On Sunday, Hilary Duff — star of Lizzie McGuire, Younger, How I Met Your Father, and many other roles — posted a photo of herself with swollen lips ostensibly caused by a reaction to scallops.
She wrote: “Scallop allergy confirmed 😟. Really hoping it’s not ALL shellfish 🥲,” and “I really thought my lip might explode.”
We’re sorry to hear Ms Duff suffered a reaction but we welcome her to the food allergy community which is comprised of some 32 million Americans and the people who love and care for them. We urge her to visit an allergist to determine definitively that she is allergic to scallops — and not some other ingredient in the dish she ate — and what other foods she might be allergic to.
We also urge her to carry two epinephrine auto-injectors with her wherever she goes and not hesitate to administer one should she suspect anaphylaxis. Epinephrine is the only drug that can halt and reverse the progression of anaphylaxis, a life-threatening reaction to a food, drug, insect venom, or environmental substance.
That said, Ms Duff’s tweet brings up an interesting question: What does the FDA consider “shellfish” when it comes to labeling food products for allergens?
Now that 2023 has arrived, the US Food and Drug Administration has identified nine allergens (“Top 9”) that must be labeled explicitly: peanuts, tree nuts, milk, eggs, soy, wheat, fish, crustacean shellfish, and sesame. For all of the Top 9 allergens that are ingredients of a product, the label must list them in one of two ways as described here:
How Manufacturers Must Declare Allergens on the Label
The first option for food manufacturers is to include the name of the food source in parenthesis following the common name of the major food allergen in the list of ingredients in instances when the name of the food source of the major allergen does not appear elsewhere in the ingredient statement. For example:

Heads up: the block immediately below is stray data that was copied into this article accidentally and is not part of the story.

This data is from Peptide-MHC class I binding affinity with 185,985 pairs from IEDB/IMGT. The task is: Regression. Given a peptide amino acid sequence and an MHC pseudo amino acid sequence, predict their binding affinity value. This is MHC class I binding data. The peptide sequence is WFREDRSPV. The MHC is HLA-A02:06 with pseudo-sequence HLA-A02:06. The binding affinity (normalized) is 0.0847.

|Ingredients: Enriched flour (wheat flour, malted barley, niacin, reduced iron, thiamin mononitrate, riboflavin, folic acid), sugar, partially hydrogenated soybean oil, and/or cottonseed oil, high fructose corn syrup, whey (milk), eggs, vanilla, natural and artificial flavoring) salt, leavening (sodium acid pyrophosphate, monocalcium phosphate), lecithin (soy), mono-and diglycerides (emulsifier)|
The second option is to place the word “Contains” followed by the name of the food source from which the major food allergen is derived, immediately after or adjacent to the list of ingredients, in type size that is no smaller than the type size used for the list of ingredients. For example:
Contains Wheat, Milk, Egg, and Soy
This brings us to the question we posed in the title: are scallops an FDA-designated Top 9 allergen? The answer is no, and the reason has to do with how the FDA defines “shellfish”.
Allergen labeling regulations were instituted by legislation known as the Food Allergen Labeling and Consumer Protection Act of 2004 (FALCPA) that took effect in 2006. At the time, FALCPA identified the first eight top allergens which included “crustacean shellfish”. This family of shellfish includes “soft shell” arthropods like crab, lobster, prawn, shrimp, langoustine, and crawfish.
Scallops fall under the other family of shellfish known as “molluscan shellfish”, comprised of “hard shell” bivalves (clam, oyster, scallop, mussel), cephalopods (squid, octopus), and gastropods (abalone, snail, and whelk).
Why did the FDA split shellfish into two families for the purpose of labeling? Because allergies to crustaceans are much more prevalent than those to mollusks.
What this means is that individuals with allergies to molluscan shellfish must be extra careful when purchasing food products as there are no specific regulations that require them to be labeled as allergens.
- Hilary Duff — Instagram
- Facts and Statistics — FARE